We were recently directed to push Windows 7 out to the network which triggered the previous post on Windows 7 deployment. In order to make this happen we made a significant investment in hardware. The targeted group of computers, approximately 150, have been upgraded to 4gb of ram and at least a 150gb hard drive.

With the introduction of UAC in Windows Vista it is no longer possible to allow a regular user to install print drivers or any driver. So you have to decide on how you want to manage your users, do you want them to be admins and let UAC do it’s job, or not. For the time being we have opted to not let them be admins. Which means we’ve had to find different ways to make things work, so we’re looking to GPO Preferences to solve some of our issues.

I have to admit it’s been rather frustrating trying to map printers and drives after Windows Vista. I wrote a pretty awesome logon script that would map any object in AD with a UNCPath property. In order for us to have a single printer in more than one place in AD we opted to use the Shared Folder object for printers and, well shared folders. This method worked for a long time under Windows XP, but as we started bringing Windows Vista into the fold we had to change our thinking.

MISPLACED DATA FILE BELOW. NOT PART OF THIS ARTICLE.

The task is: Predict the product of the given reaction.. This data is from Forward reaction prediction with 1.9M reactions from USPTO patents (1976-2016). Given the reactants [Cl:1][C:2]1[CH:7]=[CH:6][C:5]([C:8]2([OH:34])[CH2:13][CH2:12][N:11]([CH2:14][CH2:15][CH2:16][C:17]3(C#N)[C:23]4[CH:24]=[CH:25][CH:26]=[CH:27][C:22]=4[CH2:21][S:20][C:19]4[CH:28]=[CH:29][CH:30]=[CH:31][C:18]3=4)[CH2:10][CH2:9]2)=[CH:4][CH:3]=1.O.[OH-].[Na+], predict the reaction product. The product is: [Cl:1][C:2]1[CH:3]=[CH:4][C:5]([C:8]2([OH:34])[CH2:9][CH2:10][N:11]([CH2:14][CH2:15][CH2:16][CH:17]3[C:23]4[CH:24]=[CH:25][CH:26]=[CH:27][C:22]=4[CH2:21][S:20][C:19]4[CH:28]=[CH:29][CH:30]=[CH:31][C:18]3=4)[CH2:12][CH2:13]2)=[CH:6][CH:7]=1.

With Preferences you are able to do a great many things, but in testing they don’t appear to work as advertised. We are having limited success with drive and printer mappings. So we took a mixed bag approach, we are able to deliver drive mappings using GPO Preferences but the only luck we’ve had with printers is using the Deploy Printer method from our Windows Server 2003 R2 print server.

The only issues with that method of deployed printers is if you routinely move workstations around, the printer connections can get tattooed to your client’s registry. It’s not that big of a deal as you can write a startup script that nukes that portion of the registry.